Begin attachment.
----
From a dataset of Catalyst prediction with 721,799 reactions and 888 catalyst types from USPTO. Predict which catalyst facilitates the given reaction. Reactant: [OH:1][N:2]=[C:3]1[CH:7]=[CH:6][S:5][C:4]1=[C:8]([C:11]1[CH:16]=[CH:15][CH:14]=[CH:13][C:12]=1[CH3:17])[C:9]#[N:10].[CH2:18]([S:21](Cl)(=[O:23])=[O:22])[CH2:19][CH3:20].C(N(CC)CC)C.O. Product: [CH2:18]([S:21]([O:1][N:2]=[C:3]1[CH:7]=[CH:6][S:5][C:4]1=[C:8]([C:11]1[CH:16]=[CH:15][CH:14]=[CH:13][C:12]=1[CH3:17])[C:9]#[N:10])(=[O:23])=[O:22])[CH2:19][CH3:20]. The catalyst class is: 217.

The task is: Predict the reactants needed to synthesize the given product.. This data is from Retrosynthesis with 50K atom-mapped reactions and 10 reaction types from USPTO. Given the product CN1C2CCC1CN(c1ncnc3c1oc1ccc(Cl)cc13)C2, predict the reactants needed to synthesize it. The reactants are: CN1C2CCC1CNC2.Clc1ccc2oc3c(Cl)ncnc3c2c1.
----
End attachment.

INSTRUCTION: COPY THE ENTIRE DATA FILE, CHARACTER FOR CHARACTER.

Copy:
From a dataset of Catalyst prediction with 721,799 reactions and 888 catalyst types from USPTO. Predict which catalyst facilitates the given reaction. Reactant: [OH:1][N:2]=[C:3]1[CH:7]=[CH:6][S:5][C:4]1=[C:8]([C:11]1[CH:16]=[CH:15][CH:14]=[CH:13][C:12]=1[CH3:17])[C:9]#[N:10].[CH2:18]([S:21](Cl)(=[O:23])=[O:22])[CH2:19][CH3:20].C(N(CC)CC)C.O. Product: [CH2:18]([S:21]([O:1][N:2]=[C:3]1[CH:7]=[CH:6][S:5][C:4]1=[C:8]([C:11]1[CH:16]=[CH:15][CH:14]=[CH:13][C:12]=1[CH3:17])[C:9]#[N:10])(=[O:23])=[O:22])[CH2:19][CH3:20]. The catalyst class is: 217.

The task is: Predict the reactants needed to synthesize the given product.. This data is from Retrosynthesis with 50K atom-mapped reactions and 10 reaction types from USPTO. Given the product CN1C2CCC1CN(c1ncnc3c1oc1ccc(Cl)cc13)C2, predict the reactants needed to synthesize it. The reactants are: CN1C2CCC1CNC2.Clc1ccc2oc3c(Cl)ncnc3c2c1.